New Delhi, August 4 (IANS): After denting the auto sector's profitability, the consumption slowdown along with the upcoming shift to BS VI standards will further decelerate production, leading to eventual job losses.
Industry insiders point out that slowdown, which is a culmination of high GST tax rates, farm distress, stagnant wages and liquidity constraints, has led to the month-on-month sales de-growth.
Besides, inventory pile-up at dearlership level and stock management of the unsold BS IV vehicles has become a problem for the sector.
According to Grant Thornton India Partner Sridhar V., a further reduction in production due to the continuing de-growth in sales of passenger vehicles can be expected.
"OEMs are exploring avenues to minimise cost at a operational level by deferring and tightening the spending rate," Sridhar V. told IANS.
"They also at times resort to production cuts to tide over this difficult phase."
Accordingly, the sales downturn assumes significance as the auto industry contributes to almost half of the manufacturing GDP and 11 per cent of the total GST revenue.
"With prolonged weak consumer demand, the inventories at dealer levels hav
e peaked, necessitating production cuts by OEMs," Richa Bulani, Senior Analyst, India Ratings & Research (Fitch Group), told IANS.
"Production cuts may provide some short-term relief to dealers, it negatively affects the entire auto supply chain -- OEMs, component suppliers and dealers. Volume growth of components dependent on OEMs will be affected in the first half."
Recently, all major OEMs consisting of passenger, commercial, two and three wheeler manufacturers have reported a massive decline in domestic sales.
Figures from the Society of Indian Automobile Manufacturers (SIAM) showed that domestic passenger car sales in June went down by 24.07 per cent to 139,628 units. The July figures are awaited.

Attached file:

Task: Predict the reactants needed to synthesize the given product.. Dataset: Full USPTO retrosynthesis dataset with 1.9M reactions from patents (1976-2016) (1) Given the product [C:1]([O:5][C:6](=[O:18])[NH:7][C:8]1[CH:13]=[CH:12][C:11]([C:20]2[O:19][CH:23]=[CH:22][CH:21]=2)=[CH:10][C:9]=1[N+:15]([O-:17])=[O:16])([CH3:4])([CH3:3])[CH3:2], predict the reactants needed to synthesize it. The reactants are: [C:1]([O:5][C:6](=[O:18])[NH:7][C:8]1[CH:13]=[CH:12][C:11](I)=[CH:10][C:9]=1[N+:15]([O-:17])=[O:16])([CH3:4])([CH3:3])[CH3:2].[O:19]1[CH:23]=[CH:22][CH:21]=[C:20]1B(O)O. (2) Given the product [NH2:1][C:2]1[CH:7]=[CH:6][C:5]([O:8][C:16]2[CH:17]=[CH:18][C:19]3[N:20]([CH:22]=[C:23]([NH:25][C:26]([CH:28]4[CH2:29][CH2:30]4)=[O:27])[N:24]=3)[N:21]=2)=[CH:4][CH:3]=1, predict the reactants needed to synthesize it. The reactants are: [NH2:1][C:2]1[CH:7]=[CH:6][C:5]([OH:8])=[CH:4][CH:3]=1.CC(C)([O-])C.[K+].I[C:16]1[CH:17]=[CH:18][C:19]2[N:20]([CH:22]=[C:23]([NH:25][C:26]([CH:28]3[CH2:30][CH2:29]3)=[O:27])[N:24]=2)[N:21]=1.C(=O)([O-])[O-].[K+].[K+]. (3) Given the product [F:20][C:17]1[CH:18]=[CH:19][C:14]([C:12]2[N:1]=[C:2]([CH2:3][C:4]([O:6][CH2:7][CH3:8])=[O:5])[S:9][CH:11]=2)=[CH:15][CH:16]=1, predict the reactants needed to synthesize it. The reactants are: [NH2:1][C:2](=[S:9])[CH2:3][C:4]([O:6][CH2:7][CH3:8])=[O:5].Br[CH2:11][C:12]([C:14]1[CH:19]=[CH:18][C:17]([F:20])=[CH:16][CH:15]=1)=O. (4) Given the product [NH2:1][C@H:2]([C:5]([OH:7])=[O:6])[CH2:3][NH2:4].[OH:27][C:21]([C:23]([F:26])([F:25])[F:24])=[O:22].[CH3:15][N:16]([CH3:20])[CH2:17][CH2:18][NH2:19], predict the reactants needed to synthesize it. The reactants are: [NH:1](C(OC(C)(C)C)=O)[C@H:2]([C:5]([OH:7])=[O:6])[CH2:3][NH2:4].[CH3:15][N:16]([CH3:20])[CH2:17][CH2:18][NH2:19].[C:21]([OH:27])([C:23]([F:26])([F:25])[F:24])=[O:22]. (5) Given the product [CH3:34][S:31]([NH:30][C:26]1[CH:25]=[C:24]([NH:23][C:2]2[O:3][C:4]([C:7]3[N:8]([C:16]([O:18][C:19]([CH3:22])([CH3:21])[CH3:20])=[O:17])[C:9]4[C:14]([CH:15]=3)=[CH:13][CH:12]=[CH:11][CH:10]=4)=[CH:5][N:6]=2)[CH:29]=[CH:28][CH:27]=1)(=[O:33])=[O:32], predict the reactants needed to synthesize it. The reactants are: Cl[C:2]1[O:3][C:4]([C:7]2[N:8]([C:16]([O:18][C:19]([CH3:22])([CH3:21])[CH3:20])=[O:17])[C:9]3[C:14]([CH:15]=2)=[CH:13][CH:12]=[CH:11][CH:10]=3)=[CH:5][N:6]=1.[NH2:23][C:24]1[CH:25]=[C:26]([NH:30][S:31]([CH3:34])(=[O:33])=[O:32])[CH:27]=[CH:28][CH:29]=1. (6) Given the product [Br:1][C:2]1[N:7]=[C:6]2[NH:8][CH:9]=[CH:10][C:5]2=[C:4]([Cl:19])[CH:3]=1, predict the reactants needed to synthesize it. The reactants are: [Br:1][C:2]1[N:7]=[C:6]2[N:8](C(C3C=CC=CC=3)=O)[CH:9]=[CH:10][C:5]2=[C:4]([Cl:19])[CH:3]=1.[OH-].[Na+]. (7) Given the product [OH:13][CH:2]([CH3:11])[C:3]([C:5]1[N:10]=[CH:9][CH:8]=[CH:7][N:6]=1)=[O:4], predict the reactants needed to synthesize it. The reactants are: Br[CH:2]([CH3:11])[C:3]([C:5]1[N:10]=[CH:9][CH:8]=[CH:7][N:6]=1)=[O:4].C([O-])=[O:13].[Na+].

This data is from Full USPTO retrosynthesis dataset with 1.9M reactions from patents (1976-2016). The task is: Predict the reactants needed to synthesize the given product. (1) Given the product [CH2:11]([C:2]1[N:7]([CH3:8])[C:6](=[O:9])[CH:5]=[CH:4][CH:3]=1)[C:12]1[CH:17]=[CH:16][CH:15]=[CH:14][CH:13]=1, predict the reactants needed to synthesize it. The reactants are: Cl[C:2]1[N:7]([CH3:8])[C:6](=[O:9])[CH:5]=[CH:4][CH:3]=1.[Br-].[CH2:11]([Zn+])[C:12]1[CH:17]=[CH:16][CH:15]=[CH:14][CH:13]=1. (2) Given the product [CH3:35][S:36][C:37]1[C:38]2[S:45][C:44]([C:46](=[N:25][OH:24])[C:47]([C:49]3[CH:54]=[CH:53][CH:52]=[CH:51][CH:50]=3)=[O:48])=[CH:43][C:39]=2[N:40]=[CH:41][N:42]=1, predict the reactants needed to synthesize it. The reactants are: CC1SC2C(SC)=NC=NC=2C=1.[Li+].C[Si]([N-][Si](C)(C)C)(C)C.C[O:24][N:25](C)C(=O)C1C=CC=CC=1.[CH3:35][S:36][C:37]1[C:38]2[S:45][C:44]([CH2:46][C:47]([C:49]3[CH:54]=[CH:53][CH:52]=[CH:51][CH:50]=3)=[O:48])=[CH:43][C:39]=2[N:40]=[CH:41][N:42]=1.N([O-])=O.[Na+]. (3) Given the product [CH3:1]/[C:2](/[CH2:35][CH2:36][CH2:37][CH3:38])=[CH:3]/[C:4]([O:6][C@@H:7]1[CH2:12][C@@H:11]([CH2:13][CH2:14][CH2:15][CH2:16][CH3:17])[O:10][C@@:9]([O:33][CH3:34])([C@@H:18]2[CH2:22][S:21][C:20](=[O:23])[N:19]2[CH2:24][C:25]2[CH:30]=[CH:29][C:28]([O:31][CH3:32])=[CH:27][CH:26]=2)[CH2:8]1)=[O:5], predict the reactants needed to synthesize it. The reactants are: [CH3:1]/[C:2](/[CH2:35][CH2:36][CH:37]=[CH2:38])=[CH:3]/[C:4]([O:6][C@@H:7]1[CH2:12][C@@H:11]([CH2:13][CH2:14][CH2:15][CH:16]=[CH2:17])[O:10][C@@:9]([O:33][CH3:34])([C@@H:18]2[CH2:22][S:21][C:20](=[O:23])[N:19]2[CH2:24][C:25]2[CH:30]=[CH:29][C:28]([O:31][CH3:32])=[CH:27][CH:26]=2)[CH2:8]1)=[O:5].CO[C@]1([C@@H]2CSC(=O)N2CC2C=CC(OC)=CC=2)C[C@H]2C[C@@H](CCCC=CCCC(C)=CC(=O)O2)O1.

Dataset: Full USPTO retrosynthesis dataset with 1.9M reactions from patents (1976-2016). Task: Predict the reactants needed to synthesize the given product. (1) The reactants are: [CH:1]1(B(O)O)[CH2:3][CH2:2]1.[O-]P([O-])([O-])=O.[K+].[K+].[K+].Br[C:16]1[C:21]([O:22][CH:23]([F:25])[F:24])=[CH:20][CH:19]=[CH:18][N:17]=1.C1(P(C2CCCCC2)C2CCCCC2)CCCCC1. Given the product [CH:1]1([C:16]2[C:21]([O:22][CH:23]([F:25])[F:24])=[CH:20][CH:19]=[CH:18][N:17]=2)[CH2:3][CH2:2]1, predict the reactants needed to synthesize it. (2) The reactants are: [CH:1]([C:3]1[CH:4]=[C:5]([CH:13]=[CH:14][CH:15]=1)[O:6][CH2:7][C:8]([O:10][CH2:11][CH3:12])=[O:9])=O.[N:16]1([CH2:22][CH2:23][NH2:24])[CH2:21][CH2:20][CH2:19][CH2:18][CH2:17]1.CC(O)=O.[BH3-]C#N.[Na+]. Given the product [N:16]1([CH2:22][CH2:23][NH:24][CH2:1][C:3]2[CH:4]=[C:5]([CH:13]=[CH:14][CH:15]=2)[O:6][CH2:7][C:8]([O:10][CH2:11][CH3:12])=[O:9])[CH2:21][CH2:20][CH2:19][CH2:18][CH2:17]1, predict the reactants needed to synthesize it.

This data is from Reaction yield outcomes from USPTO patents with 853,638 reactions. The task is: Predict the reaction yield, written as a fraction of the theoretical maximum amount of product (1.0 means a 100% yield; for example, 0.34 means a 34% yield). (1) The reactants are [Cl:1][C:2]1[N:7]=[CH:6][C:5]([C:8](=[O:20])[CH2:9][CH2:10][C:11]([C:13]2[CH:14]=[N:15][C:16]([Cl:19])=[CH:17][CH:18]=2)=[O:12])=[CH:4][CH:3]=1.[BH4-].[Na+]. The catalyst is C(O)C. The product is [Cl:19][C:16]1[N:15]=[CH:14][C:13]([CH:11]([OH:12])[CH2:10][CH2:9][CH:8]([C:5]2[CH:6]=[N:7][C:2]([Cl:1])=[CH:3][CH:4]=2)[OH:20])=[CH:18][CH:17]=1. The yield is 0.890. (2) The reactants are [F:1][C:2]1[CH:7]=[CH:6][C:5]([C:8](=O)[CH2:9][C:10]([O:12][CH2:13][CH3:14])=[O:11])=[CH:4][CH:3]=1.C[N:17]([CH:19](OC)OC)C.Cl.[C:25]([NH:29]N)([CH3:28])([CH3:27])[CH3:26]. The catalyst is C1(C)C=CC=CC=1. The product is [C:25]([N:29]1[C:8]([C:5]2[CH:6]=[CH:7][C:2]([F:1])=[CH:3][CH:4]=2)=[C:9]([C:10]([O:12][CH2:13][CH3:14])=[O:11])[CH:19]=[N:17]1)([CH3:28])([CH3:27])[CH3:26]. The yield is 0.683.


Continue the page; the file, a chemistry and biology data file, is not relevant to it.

In the commercial vehicle segment, domestic sales were down by 12.27 per cent to 70,771 units last month.
The overall sales of two-wheelers, which include scooters, motorcycles and mopeds, edged lower by 11.69 per cent to 1,649,477 units.
In all, the total sales of the Indian automobile secto
r declined by 12.34 per cent during June 2019 to 1,997,952 units across segments and categories.
Consequently, sales slowdown led to curtailment of manufacturing with the domestic passenger cars' production coming down by 22.26 per cent to 169,594 units from 218,167 units.
Similarly, the commercial vehicle production was down by 23.39 per cent to 69,496 units last month. Overall two-wheelers' production edged lower by 11.70 per cent to 1,915,195 units.
The total production of the Indian automobile sector declined by 12.98 per cent during June 2019 to 2,336,138 units across segments and categories.
"Tight control on production volumes will continue. Beyond the upcoming festive season when OEMs would expect to have sufficient volume in the channel, they would want to keep production volume output in check," said Rahul Mishra, Principal, A.T. Kearney.
"Volume liquidation pressures due to BS VI and the sluggish demand will not revive production output drastically for the next few months."